Peculiar DNS queries

Lars Kollstedt lk at
Tue Dec 31 01:56:11 UTC 2019


some additions.

on Monday, 30. December 2019, 23:48:41 CET I wrote:
> resolver1 asks Autoritative of the com-Zone for ImenT.Com or wWw.ImenT.Com
There are two ways for a resolver to behave.

The slower way which is leaking less information to the highest levels of the 
authoritatives is to ask for NS records on each dot in the name, and only to 
ask the most specific authoritative for the real query. 

The many dots in are massively slowing this down, but also DNSSEC 
will require lots of queries in this case. If this way to ask is used and a 
FQHN contains a deep hierarchy which is done to be able to delegate but not 
all dots are real delegations at the time of the query, it will be slowed down 
by this strategy.

The other way is to always forward the orignal query.

So the query to e.g. to (one of the com authoritatives) can 
ImenT.Com IN NS
wWw.ImenT.Com IN A

Both will be answered with a NS RR for ImenT.Com.

Which strategy is used strongly depends on the used resolver software and 
configuration. They can be also mixed in different ways, e.g. asking for NS 
RRs in the first levels.

> client1 gets Www.IMent.coM IN A back from resolver1
If client2 asks for www.IMEnT.CoM within the TTL of the A RR it will get an 
answer for www.IMEnT.CoM, but resolver1 will not ask the autoritatives for 
that again.
Thats (without the camelcase) how DNS caching already works for decades, and 
that's what can be attacked when there isn't enough entropy in the query. If 
the Resolver is connected with 10Gb/s or more the randomization of the source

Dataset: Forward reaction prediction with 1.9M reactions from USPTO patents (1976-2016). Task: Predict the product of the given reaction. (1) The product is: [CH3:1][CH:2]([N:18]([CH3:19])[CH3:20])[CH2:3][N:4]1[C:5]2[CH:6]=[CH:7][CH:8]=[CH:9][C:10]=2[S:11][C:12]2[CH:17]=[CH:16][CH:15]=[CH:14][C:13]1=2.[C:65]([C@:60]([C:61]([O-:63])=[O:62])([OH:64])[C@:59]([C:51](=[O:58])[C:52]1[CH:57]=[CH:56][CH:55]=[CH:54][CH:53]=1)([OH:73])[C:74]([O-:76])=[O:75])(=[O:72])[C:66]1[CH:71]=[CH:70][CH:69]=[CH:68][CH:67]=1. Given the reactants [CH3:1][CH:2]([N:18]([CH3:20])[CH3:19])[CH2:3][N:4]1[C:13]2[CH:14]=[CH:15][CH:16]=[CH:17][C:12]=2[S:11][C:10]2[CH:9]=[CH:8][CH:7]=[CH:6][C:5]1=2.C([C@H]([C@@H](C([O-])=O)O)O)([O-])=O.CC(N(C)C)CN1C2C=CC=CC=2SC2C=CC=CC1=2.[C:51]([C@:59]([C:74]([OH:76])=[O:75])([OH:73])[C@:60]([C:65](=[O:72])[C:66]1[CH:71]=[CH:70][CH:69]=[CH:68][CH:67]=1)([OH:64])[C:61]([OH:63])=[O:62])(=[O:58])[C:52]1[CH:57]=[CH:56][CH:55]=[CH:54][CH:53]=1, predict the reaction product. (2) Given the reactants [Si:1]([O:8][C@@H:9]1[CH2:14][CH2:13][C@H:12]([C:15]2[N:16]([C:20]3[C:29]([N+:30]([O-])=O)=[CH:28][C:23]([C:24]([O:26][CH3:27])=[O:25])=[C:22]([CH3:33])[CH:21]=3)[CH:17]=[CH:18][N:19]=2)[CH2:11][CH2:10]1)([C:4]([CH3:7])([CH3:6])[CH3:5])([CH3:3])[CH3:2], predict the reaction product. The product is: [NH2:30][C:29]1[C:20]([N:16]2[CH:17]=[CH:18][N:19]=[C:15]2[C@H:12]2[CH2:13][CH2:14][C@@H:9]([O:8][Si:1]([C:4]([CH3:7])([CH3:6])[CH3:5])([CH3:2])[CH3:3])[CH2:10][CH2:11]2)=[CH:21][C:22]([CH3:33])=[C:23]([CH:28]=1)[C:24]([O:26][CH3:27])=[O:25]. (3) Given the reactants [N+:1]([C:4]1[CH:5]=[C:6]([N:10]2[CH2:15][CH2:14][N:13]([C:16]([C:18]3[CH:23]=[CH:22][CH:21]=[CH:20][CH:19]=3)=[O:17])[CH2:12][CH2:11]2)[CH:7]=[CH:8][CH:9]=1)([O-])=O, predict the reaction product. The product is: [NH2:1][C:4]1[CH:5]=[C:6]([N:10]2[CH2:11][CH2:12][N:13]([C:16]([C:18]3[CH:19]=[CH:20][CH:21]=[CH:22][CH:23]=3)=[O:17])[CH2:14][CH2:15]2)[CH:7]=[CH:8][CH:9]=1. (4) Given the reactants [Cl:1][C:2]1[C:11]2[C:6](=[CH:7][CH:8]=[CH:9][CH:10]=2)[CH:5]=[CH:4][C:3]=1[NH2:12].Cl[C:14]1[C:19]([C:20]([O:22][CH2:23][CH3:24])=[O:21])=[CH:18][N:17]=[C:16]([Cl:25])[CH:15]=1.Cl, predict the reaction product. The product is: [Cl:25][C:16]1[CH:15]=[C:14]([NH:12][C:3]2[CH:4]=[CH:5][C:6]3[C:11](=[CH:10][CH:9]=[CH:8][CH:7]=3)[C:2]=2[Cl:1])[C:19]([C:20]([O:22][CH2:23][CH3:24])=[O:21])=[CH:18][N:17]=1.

port is definitely not enough.
The clue of dnsext-dns0x20-00 is that it can be used against most of the most 
common implementations of authoritative dns without needing them to be adopted 
for that. And it only produces some log lines the people operating them are 
wondering about there. ;-)
Only the Resolver that is kind of well connected needs to run a software 
version that implements dnsext-dns0x20-00 to be more secure by that.

Until the end of the 90s DNS-Queries were done with source and destination 
port 53. Then the source port randomization was implemented. That's now not 
enough any more, and attacks were already seen in the wild.
This is adressed by DNS cookies and dnsext-dns0x20-00, they are both (like the 
sourceport randomization) not protecting against real MitM attacks, but 
against spoofed UDP answers in large amounts.
DNS cookies must be implemented on both ends, and there were authoritatives 
that were needing exceptions, because they didn't answer queries with DNS 

Hope this makes clear what the dnsext-dns0x20-00 is for.

If you need a real MitM proof DNS, all stakeholders relevant for you will have 
to do DNSSEC. But NSEC and NSEC3 (the proof of nonexistence) is probably a bit 
like choosing between pest and cholera.
NSEC can't be spoofed in any way but allows to walk the zone. NSEC3 will be 
possibly/probably weak for being replayed in a real MitM scenario, since the  
answer can be only checked for plausibility, since the signatures are done 
over non revertable hashes without disclosing the data the hashes are 
generated from.

On Mondagy, 30. December 2019, 19:54:13 CET Tony Finch wrote:
> Yes. And one prominent resolver that implements this is unbound
Not only unbound does. ;-)

On Montag, 30. December 2019, 20:10:57 CET Tony Finch wrote:
> Well, it's a bit more complicated than that, I'm afraid! The case that you
> use in zone files and UPDATEs should be preserved on disk and (I think?)
> through zone transfers, but not necessarily in answers to queries.
I at first misread the context of this. :-( Fred is of course talking about 
DNS Update, and a least BIND is cleanly implementing the case insensitivity 
for for DNS answers for many years.

But in the AXFR Data of BIND (9.10.3) and probably also on disk the character 
case of an upper case character in the zone file is really preserved. Might be 
that also happens with DNS Update. I'm not really sure that is useful. ;-)

But the NSCD stuff he also mentioned sometimes also uses other non DNS 
mechanisms like mDNS, NIS+ or /etc/hosts as far as I remember. NIS+ and at 
least some versions and parts of /etc/hosts tooling are really case sensitive. 

Kind regards,

Lars Kollstedt

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